I've waited to post anything on Barton for a couple of weeks because I have not known what to say. Barton's death on May 30th caught me by surprise...and yet it did not. I knew he had aids...I knew he had been ill for much of the past year...and well...all people die eventually. But I guess I was just not prepared to say goodbye to someone I felt I had just met.
Before coming to ND I had no idea who Barton was, but was quickly introduced to his work by fellow students and faculty. While Barton had friends and collectors across the country no doubt, peculiarly he had a pocket of friends, admirerers, and acquaintances in the Red River Valley of North Dakota. It is through these connections that I had two opportunities to meet him. First, on our print trip to NYC in the fall of 2011, we stopped in to his apartment and studio for a few hours and chatted with him. It was such a remarkable space filled with art and artifacts that bespoke of Barton's imagination, creativity, sense of humor. He welcomed us in to his cramped home as if we were long friends.
The second visit (from which this photo was taken) spoke more to me about the man than I could have expected. Sundog Press, here at UND, did a print for Barton...a prayer rug made from stamps. It is a beautiful peice. I was headed to NYC to speak at the College Theology Society annual conference and it worked that we could meet up and I would assist Barton in signing and dividing up the prints. It was a great 3 hours or so. Not only did we snoop around his place, look at the artifacts again, see his new work, but he bought us dinner, answered my silly questions, and even discussed religion with me (I have in mind to do a paper on Barton's religious imagination some day).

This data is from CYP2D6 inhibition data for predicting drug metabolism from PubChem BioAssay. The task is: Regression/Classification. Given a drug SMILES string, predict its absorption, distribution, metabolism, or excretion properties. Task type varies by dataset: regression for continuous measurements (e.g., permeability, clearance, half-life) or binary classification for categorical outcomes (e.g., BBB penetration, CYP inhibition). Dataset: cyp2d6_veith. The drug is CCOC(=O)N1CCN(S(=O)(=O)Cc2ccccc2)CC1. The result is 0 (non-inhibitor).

I will be the first to say that I did not know Barton well. But it is strange how in the course of two short visits, this man came to impact my life in such a unique way. His sense of humor and hospitality was remarkable as was his generosity. I am truly thankful for those brief hours with him, it was the highlight of our trip to NYC, and those memories will linger on shaping my life and art practices from here on out. Thank you Barton for your courage, humor, challenging us with your work, and your gracious spirit.
For more about Barton, check out this recent article by the NY Times.
Sometimes getting new art is better than making art. This is a piece we (Sundog Multiples) made last spring for Barton Benes. Ive been waiting to get this one framed and hung for 6 months and finally got it finished today.
This is one of Barton's new pieces that integrates stamps into a weaving of sorts like prayer rug.
Both shows are up and we are busy printing for the visiting artists who will be joining us for a conference. Peter Kuper, Sabrina Jones and Seth Tobocman are all producing work through Sundog Press. Peter Kuper's work is an illustration of Jonathan Swift's satyrical essay, "A Modest Proposal." If you dont know about this famous little work, check it out here. Sabrina's work, from what I can tell uses a Tower of Babel type building morphing into a creature paired with barbed wire and a school bus likely suggesting some sort of education reform. Seth's work, like Kuper's, has a digitally printed background with a silk screen over top. Thus far, only the background is finished.